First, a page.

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The Spring 2011 issue of The Earth Scientist is focused on modernizing seismology education. Thanks to IRIS, you can download this issue for free as a pdf. Print copies are available in our online store.
This is an image of Neptune and its famous Great Dark Spot
Click on image for full size

Discover Neptune

Neptune was discovered in 1846. But it wasn't discovered using a telescope. Scientists used math instead! They watched Uranus and saw that its orbit was doing weird things. They knew another planet had to be changing it. They were right!

Neptune's largest moon, Triton, was discovered at the same time as Neptune. Another moon called Nereid was found in 1949. Neptune's other six moons were found by Voyager II in 1989. Voyager II took many pictures of Neptune and its moons. Almost everything we know about this planet came from the Voyager II mission.

Neptune is usually the eighth planet out from the Sun. But sometimes Pluto actually crosses in front of it! Neptune was named after the ancient god of the seas.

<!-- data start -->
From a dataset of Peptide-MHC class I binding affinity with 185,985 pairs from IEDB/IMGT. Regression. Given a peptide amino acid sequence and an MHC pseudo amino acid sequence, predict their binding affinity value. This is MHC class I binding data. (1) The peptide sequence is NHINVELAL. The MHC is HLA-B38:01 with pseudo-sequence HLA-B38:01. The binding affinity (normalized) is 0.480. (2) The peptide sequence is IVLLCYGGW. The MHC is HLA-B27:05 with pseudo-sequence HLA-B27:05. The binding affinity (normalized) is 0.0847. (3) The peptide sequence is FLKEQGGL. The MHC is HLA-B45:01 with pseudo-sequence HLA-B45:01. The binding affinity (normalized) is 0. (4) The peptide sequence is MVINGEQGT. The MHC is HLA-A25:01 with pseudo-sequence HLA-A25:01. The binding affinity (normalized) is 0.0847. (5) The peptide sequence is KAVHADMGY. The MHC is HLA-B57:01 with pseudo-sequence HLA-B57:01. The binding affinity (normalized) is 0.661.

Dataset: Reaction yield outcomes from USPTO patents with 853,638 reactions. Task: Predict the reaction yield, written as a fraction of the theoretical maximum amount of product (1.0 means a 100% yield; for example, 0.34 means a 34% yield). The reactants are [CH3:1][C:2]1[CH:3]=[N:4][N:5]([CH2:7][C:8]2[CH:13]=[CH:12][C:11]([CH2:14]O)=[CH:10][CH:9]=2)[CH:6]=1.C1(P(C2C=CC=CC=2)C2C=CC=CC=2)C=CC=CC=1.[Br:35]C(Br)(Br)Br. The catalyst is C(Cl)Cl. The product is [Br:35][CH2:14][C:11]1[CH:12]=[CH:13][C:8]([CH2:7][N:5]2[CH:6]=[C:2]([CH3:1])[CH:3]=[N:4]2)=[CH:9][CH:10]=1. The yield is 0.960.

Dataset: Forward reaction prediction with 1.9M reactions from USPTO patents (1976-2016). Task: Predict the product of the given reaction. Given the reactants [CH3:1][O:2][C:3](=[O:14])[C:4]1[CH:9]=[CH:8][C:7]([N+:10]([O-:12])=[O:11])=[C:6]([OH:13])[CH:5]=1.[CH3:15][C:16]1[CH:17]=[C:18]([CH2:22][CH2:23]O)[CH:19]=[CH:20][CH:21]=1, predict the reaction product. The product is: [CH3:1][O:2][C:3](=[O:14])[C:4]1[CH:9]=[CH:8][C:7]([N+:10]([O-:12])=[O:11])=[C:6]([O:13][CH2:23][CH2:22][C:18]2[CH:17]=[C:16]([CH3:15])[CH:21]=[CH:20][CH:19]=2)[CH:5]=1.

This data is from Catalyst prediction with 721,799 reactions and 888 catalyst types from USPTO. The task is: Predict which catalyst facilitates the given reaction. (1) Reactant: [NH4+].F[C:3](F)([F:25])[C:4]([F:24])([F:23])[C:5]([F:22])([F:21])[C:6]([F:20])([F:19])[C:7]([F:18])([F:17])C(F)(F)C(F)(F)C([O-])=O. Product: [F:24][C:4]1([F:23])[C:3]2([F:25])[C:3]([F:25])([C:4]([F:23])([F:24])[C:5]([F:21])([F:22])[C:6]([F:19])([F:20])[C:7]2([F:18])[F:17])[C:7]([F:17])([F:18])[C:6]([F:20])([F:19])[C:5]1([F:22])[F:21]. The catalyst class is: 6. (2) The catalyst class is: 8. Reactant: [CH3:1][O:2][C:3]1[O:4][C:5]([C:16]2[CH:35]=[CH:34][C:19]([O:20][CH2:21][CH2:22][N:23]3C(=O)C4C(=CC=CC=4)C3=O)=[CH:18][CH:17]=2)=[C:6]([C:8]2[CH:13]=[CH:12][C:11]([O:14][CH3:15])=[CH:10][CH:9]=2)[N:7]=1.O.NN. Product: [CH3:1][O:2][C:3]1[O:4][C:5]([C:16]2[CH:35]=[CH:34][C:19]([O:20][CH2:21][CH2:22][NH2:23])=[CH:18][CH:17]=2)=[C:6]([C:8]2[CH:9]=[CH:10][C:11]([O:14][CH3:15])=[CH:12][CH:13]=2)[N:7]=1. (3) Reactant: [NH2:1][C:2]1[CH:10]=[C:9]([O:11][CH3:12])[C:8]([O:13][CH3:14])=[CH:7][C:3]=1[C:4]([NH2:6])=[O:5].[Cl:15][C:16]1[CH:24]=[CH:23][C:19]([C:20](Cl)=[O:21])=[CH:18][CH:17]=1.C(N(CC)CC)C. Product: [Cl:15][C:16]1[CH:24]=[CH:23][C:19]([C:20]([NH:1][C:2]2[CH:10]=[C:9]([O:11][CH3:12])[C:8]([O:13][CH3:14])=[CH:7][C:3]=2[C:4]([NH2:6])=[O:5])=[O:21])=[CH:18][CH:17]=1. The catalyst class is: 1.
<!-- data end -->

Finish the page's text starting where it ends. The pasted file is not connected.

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Windows to the Universe, a project of the National Earth Science Teachers Association, is sponsored in part is sponsored in part through grants from federal agencies (NASA and NOAA), and partnerships with affiliated organizations, including the American Geophysical Union, the Howard Hughes Medical Institute, the Earth System Information Partnership, the American Meteorological Society, the National Center for Science Education, and TERC. The American Geophysical Union and the American Geosciences Institute are Windows to the Universe Founding Partners. NESTA welcomes new Institutional Affiliates in support of our ongoing programs, as well as collaborations on new projects. Contact NESTA for more information. NASA ESIP NCSE HHMI AGU AGI AMS NOAA